Seven years of touring full-time as a sponsored skateboarder leaves you with A) a lot of skateboarding product from your sponsors and B) a definite magnetism for skater kids looking to channel their energy.
“Skateboarders have an addictive personality,” confesses Dave Nelson, a former skateboarder for Untitled Skateboards and the owner of Downtown Omaha brand strategy and design firm Secret Penguin. “That’s all they think about…skating. They’re consuming, passionate people.” So when fellow skateboarder Mike Smith asked if he’d like to be on the board of a new nonprofit called Skate For Change, “I was like, yes, instantly. Completely excited about it.”
In his TEDxOmaha presentation last October, Smith explained that a closing skate park had offered him its ramps while he was working with homeless teenagers in Lincoln (TEDxOmaha is a local conference inspired by world-renowned TED events, dedicated to spreading world-changing ideas). Taking the opportunity and running with it, Smith started Bay 198, an indoor skate park in a Lincoln mall. “It answered a missing point,” Nelson says. “The kids needed a place that was genuine and safe.”
In the meantime, Smith had been skating through Lincoln on his lunch break, handing out socks and bottled water to the downtown homeless. Friends started joining him, then kids, then energy-drink maker Red Bull even stepped in with a launch party for the park and effort. “I’m just watching all of these skate kids pour their lives and their hearts and their souls into helping people,” Smith said at TEDxOmaha. “Feeding people.”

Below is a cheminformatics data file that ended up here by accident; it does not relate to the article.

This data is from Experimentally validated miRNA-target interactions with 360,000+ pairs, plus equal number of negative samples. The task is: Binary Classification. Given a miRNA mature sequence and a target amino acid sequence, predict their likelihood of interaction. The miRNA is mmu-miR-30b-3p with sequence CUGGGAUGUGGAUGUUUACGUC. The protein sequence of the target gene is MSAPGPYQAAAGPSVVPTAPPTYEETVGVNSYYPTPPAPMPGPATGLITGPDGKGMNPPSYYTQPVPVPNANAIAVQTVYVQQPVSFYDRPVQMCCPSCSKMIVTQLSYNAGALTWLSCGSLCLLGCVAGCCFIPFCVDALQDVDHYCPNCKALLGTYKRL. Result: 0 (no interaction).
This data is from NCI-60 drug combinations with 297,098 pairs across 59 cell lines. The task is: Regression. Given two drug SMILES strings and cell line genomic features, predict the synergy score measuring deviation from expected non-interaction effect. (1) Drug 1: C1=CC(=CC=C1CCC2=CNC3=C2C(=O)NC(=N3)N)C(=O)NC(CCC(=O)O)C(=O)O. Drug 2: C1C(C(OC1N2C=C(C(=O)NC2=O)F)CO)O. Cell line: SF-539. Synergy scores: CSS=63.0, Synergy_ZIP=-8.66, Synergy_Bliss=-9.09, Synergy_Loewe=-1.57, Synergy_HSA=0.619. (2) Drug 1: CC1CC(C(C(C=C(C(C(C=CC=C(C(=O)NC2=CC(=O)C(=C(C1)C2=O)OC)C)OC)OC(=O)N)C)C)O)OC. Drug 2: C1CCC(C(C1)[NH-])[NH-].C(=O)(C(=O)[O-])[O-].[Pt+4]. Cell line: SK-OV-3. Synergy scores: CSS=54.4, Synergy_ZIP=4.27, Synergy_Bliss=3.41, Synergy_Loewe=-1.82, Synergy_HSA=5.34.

“He said when I gave him that board and took time to talk and skate with him, it made him realize that there are good people out there that do care about others.”
Secret Penguin handled the branding of the new incarnation of the skate park (now simply called The Bay) at 20th and Y streets in Lincoln. The Bay’s new park is made out of cement and bricks, “so it would feel more like the street,” Nelson explains. Most indoor skate parks are made of wood.
An indoor skate park for Omaha similar to Lincoln’s The Bay isn’t far from Nelson’s thoughts, but for now his typical haunt is Roberts Skate Park at 78th and Cass streets. He’s there about three times a week, meeting new people and trying new tricks.
“A few months ago,” he recalls, “I ran into this kid that I’d met at Roberts maybe 10 years ago.” The young man told Nelson that on that day, his parents were gone on yet another bender. His friends knew no one was home, so they broke into his house and stole all his stuff. The boy decided he was going to kill himself but first, one last skate at Roberts Park. He met Nelson there, who gave him one of the boards from his sponsors and talked with him. “He said when I gave him that board and took time to talk and skate with him, it made him realize that there are good people out there that do care about others,” Nelson remembers. “He said that was the first time he can remember feeling like someone cared. And that skateboard was a representation of hope to him throughout the years.”
On Saturdays, Nelson meets interested skaters at either the Mastercraft building, 13th & Nicholas, or in front of The Slowdown for Omaha’s own version of Skate For Change. “We’ll go hand the stuff out to whomever,” he says, referring to the donations of bottled water or socks received at the Secret Penguin office or purchased with donations forwarded from Smith. “Kids just get behind something like this.”
“We don’t need money,” he says, “just supplies.” Anyone wanting to donate water, socks, canned tuna, or hygiene kits can drop them off at the Secret Penguin office in the Mastercraft building.